No matter where you live, processed food is popular. I see it all the time in Louisiana. It doesn’t matter whether you’re stopping at a drive-through or shopping at the store, processed foods are part of our everyday life. There are problems with processed food that directly affect your health. While not all processed foods are bad, since washing food or freezing food could be considered processing, true processed food, the ones whose labels read like a chemistry equation, have limited nutrients and contain ingredients that affect our health.
Are foods that are highly processed really foods?
There are meats made in the lab and sugar that’s subject to several processes that don’t normally occur in nature. The sugar is called high fructose corn syrup—HFCS. HFCS starts with corn that’s changed to corn starch. It’s then changed by introducing enzymes produced by bacteria. That substance is changed by adding enzymes from fungus and finally, it’s given another dose of bacteria enzyme from a different bacterium resulting in a sweet substance that’s 53% fructose and 47% glucose. It’s hard to digest, since glucose is metabolized by all cells, but fructose metabolizes only in the liver. That can lead to non-alcoholic fatty liver disease, which is on the rise in both adults and children, affecting approximately 7 million. Animal studies show HFCS also linked to brain damage and weight gain.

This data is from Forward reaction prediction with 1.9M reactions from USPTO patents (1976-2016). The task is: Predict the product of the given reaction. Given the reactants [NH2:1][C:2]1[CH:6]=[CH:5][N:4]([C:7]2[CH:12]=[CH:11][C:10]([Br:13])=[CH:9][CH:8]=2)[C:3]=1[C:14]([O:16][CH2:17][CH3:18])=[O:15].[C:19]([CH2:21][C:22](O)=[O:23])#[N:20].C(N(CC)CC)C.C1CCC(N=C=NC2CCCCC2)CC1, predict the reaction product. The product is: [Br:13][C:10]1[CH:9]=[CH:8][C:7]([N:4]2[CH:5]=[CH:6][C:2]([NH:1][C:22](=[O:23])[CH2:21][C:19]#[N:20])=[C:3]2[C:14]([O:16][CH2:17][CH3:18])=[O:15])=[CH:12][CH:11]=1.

Foods that used to spoil no longer do or take far longer.
Spoilage is a natural occurrence. Honey is one of the few natural substances that doesn’t break down or spoil, as long as it’s kept sealed to prevent moisture. For other foods, bacteria or fungi break down organic substances to their organic bases. Attaining a longer shelf life is important, since food is no longer a field to table process. To ensure the products remain edible and safe, chemicals are added as preservatives. Eating small amounts isn’t a problem, but if your diet is primarily processed food, it can lead to high blood pressure, obesity, heart disease and/or cancer.
Highly processed foods often lack nutrition.
For some foods, just cooking them can eliminate many nutrients. In tomatoes, it can destroy the vitamin C, but it also boosts the lycopene, a powerful antioxidant. So, in that case, processing has a plus. That’s not true of all processing. Highly processed flour has the bran and germ removed, leaving only the starchy endosperm. The bran is high in fiber and the germ rich in nutrients, leaving processed flour nothing but a bleached starchy substance with few nutrients.
- Some type of sugar has been added to most highly processed foods. Whether it’s HFCS, which is most often found in processed food since it’s cheap or sugar, it’s in everything. Sugar causes inflammation and inflammation causes serious health issues.
- Avoid foods with preservatives, like sulfites and BHA—butylated hydroxy anisole. Also avoid emulsifiers meant to prevent separation in ice cream, mayonnaise and similar foods. They can affect your microbiome and lead to IBS.
- Processed foods are a source of refined, simple carbs with almost no fiber. Apples are sweet, yet they don’t spike blood sugar levels like candy. Why? It’s because of the fiber in apples that slow the absorption of the glucose. Highly processed food has little fiber.
- Processed foods aren’t always eaten. You drink some, too. Soft drinks, the specialty coffee drinks and even milk shakes are highly processed. Many are high in calories and low in nutrition, like soda that’s flavored carbonated sugar water.